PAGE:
Harnessing Water-Harvesting Systems Market

Banking on the mega-trends of global water-supply shortages and the growing green movement, Water Harvesting Solutions, Inc., (Wahaso for short) engineers and builds water-harvesting systems. Trained in classical marketing, John Bauer, president, explains here how his company makes and sells products that clients are eager to buy.

Wahaso was a great fit for me. I have been a sales and marketing executive for my entire career, working in brand management for large packaged-goods firms. I even taught marketing at Keller Graduate School of Management in Chicago for several years, in addition to consulting. Before Wahaso, I had been looking for a new business opportunity that would let me apply my understanding of business strategies and marketing. At the same time, I’m a “green” guy interested in protecting the environment through conservation of energy, water, and other resources. I love leading a company that is positioned to make a significant impact on reducing the use of municipal water resources for nonpotable applications like toilet-flushing and irrigation.

When my partner, Stuart Bailin, proposed a company focused on water-harvesting systems, I did some research and discovered that there were no firms in the market positioned directly at the commercial sector. With my familiarity with green-industry trends, especially around LEED certification, I was convinced there was a market opportunity for just such a firm, with high-growth projections. We have enjoyed a first-to-market advantage in providing solely business-to-business services. We harvest rainwater, stormwater, and greywater for irrigation, toilet flushing, cooling-tower makeup, and other uses.

In our client-acquisition model, a critical step is the scoping stage. This begins with establishing a relationship with the client and consulting on the building’s possible sources and uses of onsite water. We must provide credible data and analysis for clients to feel confident that our recommended system will meet budget and water-savings goals. We have been working to enhance our scoping tools and deliverables so that we can quickly offer clients the information they need to approve a proposal.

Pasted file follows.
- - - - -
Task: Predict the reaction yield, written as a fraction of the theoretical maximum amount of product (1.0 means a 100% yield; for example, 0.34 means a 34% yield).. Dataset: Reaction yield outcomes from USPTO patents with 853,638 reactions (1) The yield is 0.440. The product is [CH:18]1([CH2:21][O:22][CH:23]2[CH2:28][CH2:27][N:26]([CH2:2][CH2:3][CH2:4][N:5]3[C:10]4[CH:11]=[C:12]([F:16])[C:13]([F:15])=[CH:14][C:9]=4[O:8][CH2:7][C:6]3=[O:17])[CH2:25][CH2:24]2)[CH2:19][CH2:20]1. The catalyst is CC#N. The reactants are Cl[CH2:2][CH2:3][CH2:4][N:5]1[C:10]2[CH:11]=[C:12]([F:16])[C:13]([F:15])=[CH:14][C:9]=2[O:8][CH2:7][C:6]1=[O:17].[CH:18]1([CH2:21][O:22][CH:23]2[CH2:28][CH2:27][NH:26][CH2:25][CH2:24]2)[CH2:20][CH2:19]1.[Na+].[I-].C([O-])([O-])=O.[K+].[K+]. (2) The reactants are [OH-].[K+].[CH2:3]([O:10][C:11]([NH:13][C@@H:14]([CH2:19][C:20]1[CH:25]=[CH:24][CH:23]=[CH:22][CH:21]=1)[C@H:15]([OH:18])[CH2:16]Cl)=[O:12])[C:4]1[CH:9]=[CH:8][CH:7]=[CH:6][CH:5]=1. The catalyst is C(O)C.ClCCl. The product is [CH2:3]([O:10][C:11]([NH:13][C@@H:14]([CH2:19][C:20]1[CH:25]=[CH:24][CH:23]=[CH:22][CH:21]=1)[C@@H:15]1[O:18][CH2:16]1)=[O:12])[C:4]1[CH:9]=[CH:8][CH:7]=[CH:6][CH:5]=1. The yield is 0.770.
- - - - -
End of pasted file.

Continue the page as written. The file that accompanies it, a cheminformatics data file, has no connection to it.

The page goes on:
For example, water storage is often the most expensive component of our systems. Therefore, we developed a proprietary tool that models different storage capacities, using six years of recorded daily rainfall in the project’s location. This takes into account historic periods of drought or excess rainfall with different options for storage capacity, to determine the point of diminishing returns for capacity size. We deliver that data in an impressive report that our clients can present to the building’s stakeholders. And while technical schematics are great for the building’s engineers, we write a system concept in plain English that all members of the project can relate to.

Each project is unique, which has meant that each design requires custom engineering and new learning for our production crew. Our strategy is to “productize” key subcomponents of our systems so that they are standardized and marketable at the lowest possible cost. A good example of productizing is the chlorination system we use to sanitize water. Our former approach used expensive components from other manufacturers. It was adding over $20,000 to a project’s cost, which was just too high. So our engineering team created the Wahaso WCC 100 Calcium Hypochlorite System, which automatically monitors and controls residual chlorine levels in treated water. Not only is the design simpler and more effective, but it has reduced the subcomponent cost by over 65 percent. Now we can market it as a unique Wahaso feature, and its proprietary design makes it difficult for competitors to break our specification for a project.

We are in a new and evolving industry, and many of our systems are the first of their kind for these applications. The components we employ—the filters, pumps, sensors, etc.—are familiar to the greater water-handling industry, but their application for water reuse is unique to our designs. We have learned the hard way what works and doesn’t work well in this emerging market. The good news is that since we are a market leader, we have a head start with our field experience over new competitors. By the time they learn these lessons, we hope to be even further ahead.